Posts Tagged ‘White House’

4 Ways To Support the Troops this Memorial Day

Published by pratyushkp on May 31st, 2011 - in Social, Technology

Image by eddiecoyote via Flickr

Original Post from Mashable, Written by – Zachary Sniderman

While it’s easy to think of Memorial Day as another wonderful Monday in the sun and the unofficial start to summer, it’s important to remember that the day celebrates the many men and women that died while in the military service.

Mentions of the U.S. military stir up mixed emotions and controversy. Democrats, Republicans, pundits and citizens of all stripes have argued about what the role of America’s army should be. But even the most vociferous of critics will respect and honor the soldiers for their dedicated service even in the face of that debate.

In that spirit, we’ve collected some ways that you can show your support for the troops using social media this Memorial Day.

Let us know in the comments how you plan to help, especially if you are honoring someone you know.

Dog Bless You

Dog Bless You, a community created by the founder of in partnership with Iraq and Afghanistan War Veterans of America (IAVA). The campaign is donating service dogs to returning soldiers who suffer from post-traumatic stress disorder. Rather than ask for donations, Dog Bless You is asking for a show of support. Users can upload patriotic photos, videos and comments on their Facebook Page. For every 5,000 “Likes,” Dog Bless You will donate one dog, up to 100 dogs (worth roughly $500,000 in total).

Snag Films

The IAVA also partnered with Snag Films for an online event and fundraiser. Snag Films is donation $1, up to $10,000, for every person who “Likes” or retweets from its dedicated Memorial Day page. The site features videos and documentaries aimed at promoting veteran awareness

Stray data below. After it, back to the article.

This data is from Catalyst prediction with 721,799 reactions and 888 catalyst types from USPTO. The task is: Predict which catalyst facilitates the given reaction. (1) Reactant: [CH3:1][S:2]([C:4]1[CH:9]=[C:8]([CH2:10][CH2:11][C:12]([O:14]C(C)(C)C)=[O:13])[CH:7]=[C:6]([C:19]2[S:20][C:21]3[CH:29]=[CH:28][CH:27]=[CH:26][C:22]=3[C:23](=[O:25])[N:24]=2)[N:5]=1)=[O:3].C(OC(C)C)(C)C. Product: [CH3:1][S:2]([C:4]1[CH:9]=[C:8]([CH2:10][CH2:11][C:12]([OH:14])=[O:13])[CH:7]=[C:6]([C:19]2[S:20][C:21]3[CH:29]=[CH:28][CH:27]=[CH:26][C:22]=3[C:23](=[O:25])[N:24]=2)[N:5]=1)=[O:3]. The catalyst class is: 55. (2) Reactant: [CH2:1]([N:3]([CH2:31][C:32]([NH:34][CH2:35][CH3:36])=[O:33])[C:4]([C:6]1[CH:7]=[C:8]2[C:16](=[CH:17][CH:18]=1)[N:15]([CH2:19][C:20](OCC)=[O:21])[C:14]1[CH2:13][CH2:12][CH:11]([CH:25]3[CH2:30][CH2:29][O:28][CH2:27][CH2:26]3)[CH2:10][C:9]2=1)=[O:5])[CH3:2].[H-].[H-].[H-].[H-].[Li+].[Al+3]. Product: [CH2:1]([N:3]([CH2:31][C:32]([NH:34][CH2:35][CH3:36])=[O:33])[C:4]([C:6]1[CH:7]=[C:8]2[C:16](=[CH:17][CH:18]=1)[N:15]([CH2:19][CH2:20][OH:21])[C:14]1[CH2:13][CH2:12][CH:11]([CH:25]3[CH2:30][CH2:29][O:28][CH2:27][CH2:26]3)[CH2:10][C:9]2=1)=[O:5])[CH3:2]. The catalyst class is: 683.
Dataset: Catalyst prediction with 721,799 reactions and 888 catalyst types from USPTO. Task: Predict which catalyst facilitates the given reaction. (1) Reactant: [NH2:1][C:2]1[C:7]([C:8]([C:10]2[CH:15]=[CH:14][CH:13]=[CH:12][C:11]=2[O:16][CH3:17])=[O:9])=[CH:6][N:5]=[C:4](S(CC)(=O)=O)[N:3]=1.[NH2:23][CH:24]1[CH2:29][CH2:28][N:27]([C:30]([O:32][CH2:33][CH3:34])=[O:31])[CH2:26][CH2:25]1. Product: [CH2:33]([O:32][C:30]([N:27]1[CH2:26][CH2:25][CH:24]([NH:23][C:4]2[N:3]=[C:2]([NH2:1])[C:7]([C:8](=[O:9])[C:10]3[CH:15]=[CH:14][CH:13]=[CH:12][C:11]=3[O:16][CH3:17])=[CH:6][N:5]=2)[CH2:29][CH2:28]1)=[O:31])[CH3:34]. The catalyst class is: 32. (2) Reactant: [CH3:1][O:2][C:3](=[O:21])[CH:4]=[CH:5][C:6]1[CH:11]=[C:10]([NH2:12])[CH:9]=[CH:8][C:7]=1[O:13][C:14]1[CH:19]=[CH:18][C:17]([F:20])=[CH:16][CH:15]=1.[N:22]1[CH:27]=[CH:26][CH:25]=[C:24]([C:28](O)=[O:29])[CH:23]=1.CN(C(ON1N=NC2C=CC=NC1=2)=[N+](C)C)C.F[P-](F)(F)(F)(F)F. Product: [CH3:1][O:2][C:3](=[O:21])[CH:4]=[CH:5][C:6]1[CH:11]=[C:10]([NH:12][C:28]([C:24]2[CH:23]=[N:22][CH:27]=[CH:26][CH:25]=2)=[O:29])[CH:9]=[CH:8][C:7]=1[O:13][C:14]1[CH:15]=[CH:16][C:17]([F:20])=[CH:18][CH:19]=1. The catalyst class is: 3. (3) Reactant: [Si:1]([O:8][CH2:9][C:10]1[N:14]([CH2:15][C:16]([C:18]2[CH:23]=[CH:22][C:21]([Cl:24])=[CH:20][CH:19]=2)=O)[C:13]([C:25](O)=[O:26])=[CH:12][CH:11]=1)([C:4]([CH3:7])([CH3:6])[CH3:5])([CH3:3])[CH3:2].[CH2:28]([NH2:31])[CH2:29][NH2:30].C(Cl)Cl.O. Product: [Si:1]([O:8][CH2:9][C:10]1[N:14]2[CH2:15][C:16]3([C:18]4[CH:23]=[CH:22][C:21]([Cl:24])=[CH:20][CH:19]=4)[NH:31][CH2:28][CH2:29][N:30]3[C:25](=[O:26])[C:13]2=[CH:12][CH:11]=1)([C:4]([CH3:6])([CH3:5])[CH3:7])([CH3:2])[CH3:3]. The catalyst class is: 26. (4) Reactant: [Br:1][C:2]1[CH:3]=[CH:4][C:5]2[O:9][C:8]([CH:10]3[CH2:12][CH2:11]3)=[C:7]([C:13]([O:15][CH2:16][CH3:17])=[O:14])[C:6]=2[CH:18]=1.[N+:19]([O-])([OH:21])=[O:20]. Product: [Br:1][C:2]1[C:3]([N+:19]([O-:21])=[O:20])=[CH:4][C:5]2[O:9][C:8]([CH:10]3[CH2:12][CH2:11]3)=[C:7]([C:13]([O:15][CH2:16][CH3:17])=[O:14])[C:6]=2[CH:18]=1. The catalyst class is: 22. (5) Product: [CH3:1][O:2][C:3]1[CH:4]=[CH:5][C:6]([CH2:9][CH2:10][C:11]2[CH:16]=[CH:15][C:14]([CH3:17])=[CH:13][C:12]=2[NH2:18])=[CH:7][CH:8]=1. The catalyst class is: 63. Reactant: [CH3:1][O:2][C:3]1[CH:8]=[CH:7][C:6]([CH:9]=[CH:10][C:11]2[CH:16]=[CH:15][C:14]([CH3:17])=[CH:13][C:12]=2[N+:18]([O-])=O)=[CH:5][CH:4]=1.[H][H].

A Million Thanks

You can show your support to troops still serving with A Million Thanks. The site helps you draft and mail letters of support to soldiers overseas. There are also options to donate, help grant a wish, help fund the education of a service-person’s child or simply share photos.

Joining Forces

The White House is showing its support through The site offers news and updates, resources like a toolkit on how to help military families, and initiatives to help veterans and military families. You can post original projects, or sign up with Joining Forces where you can volunteer, send a message of thanks, or share a story of support.

  • 4 Ways To Support the Troops this Memorial Day (
  • Get your ‘shanti’ on this Memorial Day (
  • Memorial Day 2011 (
  • Happy Memorial Day 2011 (
  • Memorial Day 2011: Full Coverage (
  • Memorial Day (

President Obama’s cybersecurity plan – Part 1 updates for law enforcement

Published by pratyushkp on May 18th, 2011 - in Social, Technology

Image via Wikipedia

Last week President Obama announced his proposal for updates to US cyber-crime law. Chester Wisniewski have spent a significant amount of time poring over the legal documents to extract their meaning and provide my comments.

The proposed legislation is quite long and detailed, so I will begin with the changes that will impact law enforcement. These changes relate to what items are criminal and the penalties the courts may impose for breaking the law.

  • The Racketeer Influenced and Corrupt Organizations (RICO) Act would be updated to include organized computer criminals. This law was originally designed to target mafia-like crime syndicates and would now include their electronic equivalents.
  • The Computer Fraud and Abuse Act (CFAA) would be modified with new restrictions for judges during sentencing. Attacks against critical infrastructure would have a mandatory minimum sentence of three years.
  • Cyberattackers targeting critical infrastructure would not be eligible for probation or concurrent sentencing (unless it is the same crime) or eligible for a reduction of their sentences for multiple counts of the offense.